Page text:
By the end of the 90s Mandell felt the market changing. “The boom was about to bust,” says Mandell of that time, “and I thought this the right moment to try something new and different.” Mandell, ever independent, intuitive and entrepreneurial, decided to start an international Merchant Bank and stock broker, Sky Capital Holdings. He raised $9 million dollars to seed the venture, but even more dramatically, Mandell brought his company overseas. “I was the first American to bring a regulated U.S. company to the London Stock Exchange,” says Mandell. In July 2002, Sky Capital went public on London’s Alternative Investment Market. On the day it went public the company was valued at more than $30 million. On two separate occasions, Ross Mandell and Sky Capital were privileged to speak and to host luncheons in the British Parliament. Matthew Carrington, a former member of the British Parliament, and Alexander Duma, a parliamentary appointee, were also members of the Board of Sky Capital, as was former Senator, Larry. L Pressler.

According to Mandell, “On September 11th, 2001, the world as we know it changed forever when 19 Islamic fundamentalists hijacked four American planes, destroying the World Trade Centers and attacking the Pentagon. The United States government responded by creating the Department of Homeland Security, an American initiative, to reorganize the Federal Government’s ability to protect its citizens. Mandell’s business savvy and keen pulse on the market compelled him to form GlobalSecure Holdings. In early 2003, Mandell and Sky Capital founded GlobalSecure Holdings , along with former United States Congressman, C. Thomas McMillen. GlobalSecure was dedicated to the acquisition and development of companies in the homeland security sector, acquiring numerous companies such as one that made gas masks, another that made breathing apparatus. It acquired another company that made Hazmat Suits and another that provided hazardous materials response training. There was also a company that was involved in the detection of biological threats as well as the software business. “We made a sincere and legitimate attempt to help America win the fight against terrorism,” says Mandell.

In the years that followed forming Sky Capital and GlobalSecure, Mandell, as a clearly identified person of interest, continued to generate media attention and headlines. Both his business interests, as well as his personal life, as a very public recovering alcoholic, “appear to be something that is always lurking in the background,” says Mandell. Among numerous other publications, The New York Sun spotlighted him in 2005 with the following headline, “The Rehabilitation of a Wall Street Bad Boy,” an article that recounted the resurrection of his career; and Forbes Magazine featured him in a two page spread that chronicled his career highlights, as well as his lowlights.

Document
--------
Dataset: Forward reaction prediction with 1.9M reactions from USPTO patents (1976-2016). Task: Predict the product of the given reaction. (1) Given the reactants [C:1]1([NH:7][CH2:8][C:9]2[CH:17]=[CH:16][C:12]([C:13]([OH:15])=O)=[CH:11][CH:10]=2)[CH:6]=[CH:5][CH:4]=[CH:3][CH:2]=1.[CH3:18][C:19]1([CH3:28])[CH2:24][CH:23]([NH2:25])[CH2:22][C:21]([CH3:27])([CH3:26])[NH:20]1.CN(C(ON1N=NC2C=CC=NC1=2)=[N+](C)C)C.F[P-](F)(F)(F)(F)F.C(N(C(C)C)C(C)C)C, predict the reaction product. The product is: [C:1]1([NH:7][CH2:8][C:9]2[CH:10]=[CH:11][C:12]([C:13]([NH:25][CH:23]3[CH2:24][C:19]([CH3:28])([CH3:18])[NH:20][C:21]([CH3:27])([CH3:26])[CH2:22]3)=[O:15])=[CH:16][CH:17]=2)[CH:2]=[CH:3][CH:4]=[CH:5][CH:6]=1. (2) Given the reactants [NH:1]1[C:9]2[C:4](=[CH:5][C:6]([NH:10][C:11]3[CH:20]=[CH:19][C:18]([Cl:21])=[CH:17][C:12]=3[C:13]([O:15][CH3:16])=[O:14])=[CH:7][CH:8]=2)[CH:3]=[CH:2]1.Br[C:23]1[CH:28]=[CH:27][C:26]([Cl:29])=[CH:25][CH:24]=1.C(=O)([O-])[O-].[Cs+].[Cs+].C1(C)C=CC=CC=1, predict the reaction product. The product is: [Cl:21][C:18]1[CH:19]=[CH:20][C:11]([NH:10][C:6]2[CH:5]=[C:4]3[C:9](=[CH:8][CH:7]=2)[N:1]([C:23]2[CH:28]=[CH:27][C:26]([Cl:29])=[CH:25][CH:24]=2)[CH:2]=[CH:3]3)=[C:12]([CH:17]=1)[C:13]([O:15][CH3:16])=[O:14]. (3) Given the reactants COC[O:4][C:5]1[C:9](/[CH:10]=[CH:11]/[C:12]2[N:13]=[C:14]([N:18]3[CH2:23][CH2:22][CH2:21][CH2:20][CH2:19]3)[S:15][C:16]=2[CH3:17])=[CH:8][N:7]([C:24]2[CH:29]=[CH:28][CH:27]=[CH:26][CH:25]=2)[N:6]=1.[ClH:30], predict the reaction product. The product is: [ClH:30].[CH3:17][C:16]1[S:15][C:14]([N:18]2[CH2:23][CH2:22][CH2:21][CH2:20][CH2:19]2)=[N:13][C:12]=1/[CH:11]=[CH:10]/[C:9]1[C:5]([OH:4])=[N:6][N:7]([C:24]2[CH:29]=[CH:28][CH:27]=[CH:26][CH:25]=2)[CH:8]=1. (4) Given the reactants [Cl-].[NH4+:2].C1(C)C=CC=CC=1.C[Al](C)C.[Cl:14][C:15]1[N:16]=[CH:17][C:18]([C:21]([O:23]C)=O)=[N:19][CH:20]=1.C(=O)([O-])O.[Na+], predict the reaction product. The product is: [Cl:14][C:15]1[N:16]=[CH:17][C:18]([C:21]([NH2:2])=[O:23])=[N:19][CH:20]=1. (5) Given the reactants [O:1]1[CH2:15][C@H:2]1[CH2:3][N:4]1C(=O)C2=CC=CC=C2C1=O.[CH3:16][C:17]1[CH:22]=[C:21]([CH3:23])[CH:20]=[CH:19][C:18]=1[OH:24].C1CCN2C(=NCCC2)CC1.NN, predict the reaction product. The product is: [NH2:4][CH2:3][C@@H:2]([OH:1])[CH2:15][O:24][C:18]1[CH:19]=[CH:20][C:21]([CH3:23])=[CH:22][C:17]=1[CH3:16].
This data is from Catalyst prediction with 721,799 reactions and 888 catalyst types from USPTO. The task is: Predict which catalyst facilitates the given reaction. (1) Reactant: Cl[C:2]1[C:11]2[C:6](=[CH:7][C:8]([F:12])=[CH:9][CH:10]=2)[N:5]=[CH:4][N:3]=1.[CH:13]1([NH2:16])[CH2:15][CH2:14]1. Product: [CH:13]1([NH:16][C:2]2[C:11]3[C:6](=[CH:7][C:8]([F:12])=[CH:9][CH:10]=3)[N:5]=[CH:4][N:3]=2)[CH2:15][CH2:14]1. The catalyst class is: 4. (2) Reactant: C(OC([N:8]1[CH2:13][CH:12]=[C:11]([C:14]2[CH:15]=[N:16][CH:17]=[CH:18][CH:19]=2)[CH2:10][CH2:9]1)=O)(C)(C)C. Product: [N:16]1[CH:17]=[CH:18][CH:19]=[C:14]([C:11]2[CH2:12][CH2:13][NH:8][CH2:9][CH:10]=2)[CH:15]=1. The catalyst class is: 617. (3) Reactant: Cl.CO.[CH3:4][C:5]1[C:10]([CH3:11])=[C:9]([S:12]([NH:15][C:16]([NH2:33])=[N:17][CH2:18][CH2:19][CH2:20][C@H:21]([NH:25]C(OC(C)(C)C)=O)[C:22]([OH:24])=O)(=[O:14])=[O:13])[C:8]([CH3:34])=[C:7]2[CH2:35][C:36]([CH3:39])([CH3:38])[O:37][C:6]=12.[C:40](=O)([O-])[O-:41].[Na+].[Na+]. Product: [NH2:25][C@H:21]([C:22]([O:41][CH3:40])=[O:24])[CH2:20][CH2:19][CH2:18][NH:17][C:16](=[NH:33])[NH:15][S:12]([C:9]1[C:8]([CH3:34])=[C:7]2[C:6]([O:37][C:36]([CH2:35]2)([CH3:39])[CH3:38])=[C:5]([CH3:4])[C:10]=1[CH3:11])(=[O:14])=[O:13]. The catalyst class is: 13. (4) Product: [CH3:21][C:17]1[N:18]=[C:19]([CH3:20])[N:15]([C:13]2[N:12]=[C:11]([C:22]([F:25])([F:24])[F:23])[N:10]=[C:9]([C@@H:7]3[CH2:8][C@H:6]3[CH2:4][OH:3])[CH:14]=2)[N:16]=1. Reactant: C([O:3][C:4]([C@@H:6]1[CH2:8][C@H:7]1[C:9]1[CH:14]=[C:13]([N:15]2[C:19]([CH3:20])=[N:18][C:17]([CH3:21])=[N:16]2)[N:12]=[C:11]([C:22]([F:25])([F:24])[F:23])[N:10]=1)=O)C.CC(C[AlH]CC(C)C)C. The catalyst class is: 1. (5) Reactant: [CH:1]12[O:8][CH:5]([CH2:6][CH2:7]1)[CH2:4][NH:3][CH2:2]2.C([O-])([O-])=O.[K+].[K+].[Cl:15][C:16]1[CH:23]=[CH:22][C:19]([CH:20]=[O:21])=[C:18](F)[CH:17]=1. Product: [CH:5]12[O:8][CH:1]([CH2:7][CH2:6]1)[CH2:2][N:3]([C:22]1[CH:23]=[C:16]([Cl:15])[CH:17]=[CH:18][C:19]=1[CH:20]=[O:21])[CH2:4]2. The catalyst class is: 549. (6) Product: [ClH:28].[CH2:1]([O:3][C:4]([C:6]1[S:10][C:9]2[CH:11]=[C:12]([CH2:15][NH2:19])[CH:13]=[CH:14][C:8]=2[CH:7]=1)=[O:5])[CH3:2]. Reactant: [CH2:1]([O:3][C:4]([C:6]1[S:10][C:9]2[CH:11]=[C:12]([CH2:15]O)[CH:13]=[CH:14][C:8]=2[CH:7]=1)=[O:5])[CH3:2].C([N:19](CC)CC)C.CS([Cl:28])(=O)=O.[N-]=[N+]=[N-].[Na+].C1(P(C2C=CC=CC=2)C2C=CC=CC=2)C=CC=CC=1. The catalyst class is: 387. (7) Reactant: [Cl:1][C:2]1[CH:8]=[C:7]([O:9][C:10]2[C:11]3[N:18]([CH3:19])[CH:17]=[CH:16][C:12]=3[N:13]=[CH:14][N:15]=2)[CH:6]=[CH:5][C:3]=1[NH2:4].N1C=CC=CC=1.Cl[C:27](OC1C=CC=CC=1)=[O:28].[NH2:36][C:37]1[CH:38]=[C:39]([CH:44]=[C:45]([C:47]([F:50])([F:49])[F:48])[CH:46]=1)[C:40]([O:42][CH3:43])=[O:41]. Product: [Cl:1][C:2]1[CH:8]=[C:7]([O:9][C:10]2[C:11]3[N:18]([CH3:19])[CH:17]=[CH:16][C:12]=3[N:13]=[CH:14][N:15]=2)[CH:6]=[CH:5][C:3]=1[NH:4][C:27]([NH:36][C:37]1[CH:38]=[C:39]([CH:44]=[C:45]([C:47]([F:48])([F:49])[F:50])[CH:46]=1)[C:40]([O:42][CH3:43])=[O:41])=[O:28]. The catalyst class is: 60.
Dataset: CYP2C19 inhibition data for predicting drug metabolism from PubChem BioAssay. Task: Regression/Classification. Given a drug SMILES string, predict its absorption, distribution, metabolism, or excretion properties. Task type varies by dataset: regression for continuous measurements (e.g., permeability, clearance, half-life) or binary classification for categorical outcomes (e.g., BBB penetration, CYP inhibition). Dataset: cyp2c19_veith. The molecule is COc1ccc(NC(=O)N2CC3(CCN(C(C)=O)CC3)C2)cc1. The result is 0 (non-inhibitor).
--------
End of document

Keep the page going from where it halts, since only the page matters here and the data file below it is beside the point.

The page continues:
On July 8, 2009, Ross Mandell’s world would be rocked, yet again. Just days from getting ready to launch a new Mixed Martial Arts franchise, he was indicted by the Southern District of New York. He surrendered to the FBI at New York headquarters where he was charged with conspiracy to commit securities fraud and securities fraud. Mandell reaffirms that he is not guilty of the charges brought against him and that he has been wrongfully accused. At 52 years old, Mandelll, finds himself in the biggest battle of his life to not just save his freedom, and his family, but continue his path of sobriety. “I attend an AA meeting at least once a day,” says Mandell, “sometimes twice; it is absolutely cathartic for me to be surrounded by others who face substance abuse challenges.”

While conventional wisdom is to get small, lay low and lawyer up, the media continue to seek out Mandell. Between the highs and the lows, and the success Mandell has achieved on Wall Street, it’s no surprise the media continue to seek out his story. His case and his struggles have now captured the attention of Hollywood.

Barely three months after he was charged, and while out on $5 million bail, a promotional teaser has been made about Mandell and his most recent life-altering ordeal. “The trailer is so good and Ross’s story so compelling, I find it not just worthwhile, but fascinating enough to represent,” says John Ferriter, a Los Angeles-based top talent executive, who believes that Ross’s story can actually start a new sub niche, or genre, within the world of reality TV. Ferriter was the former Executive Vice President, Worldwide Head of Non-Scripted Television for The William Morris Agency. Past and current clients include Jeff Probst, Jimmy Kimmel, Dick Clark, Carson Daly, Kneau Reeves, and others. He packaged shows including Fear Factor, Biggest Loser, The Singing Bee, The Man Show, The Tom Green Show, Celebrity Rehab, Project Runway, and Miss America, amongst others.

Facing Life, under the best of circumstances can be difficult. If you are Ross Mandell, a colorful, controversial character saddled with a big public profile, life can be even more challenging. With the weight of a looming court battle and facing the most severe penalties one can imagine, Ross Mandell is in the fight of his life for his freedom, his family – for his survival.
Real Life Drama Makes Real Life Reality TV
Always a fighter, ready to face any challenge, Ross Mandell continues to live his life as a husband to his wife, a father to his children, and as an entrepreneur, who is free on $5 million bail. He is a defendant facing criminal charges, the subject of a new reality television show and a recovering alcoholic with 19 years sobriety. Ross Mandell has got a lot on the line, a lot to lose and a lot to live for as the drama continues to unfold in this real life saga.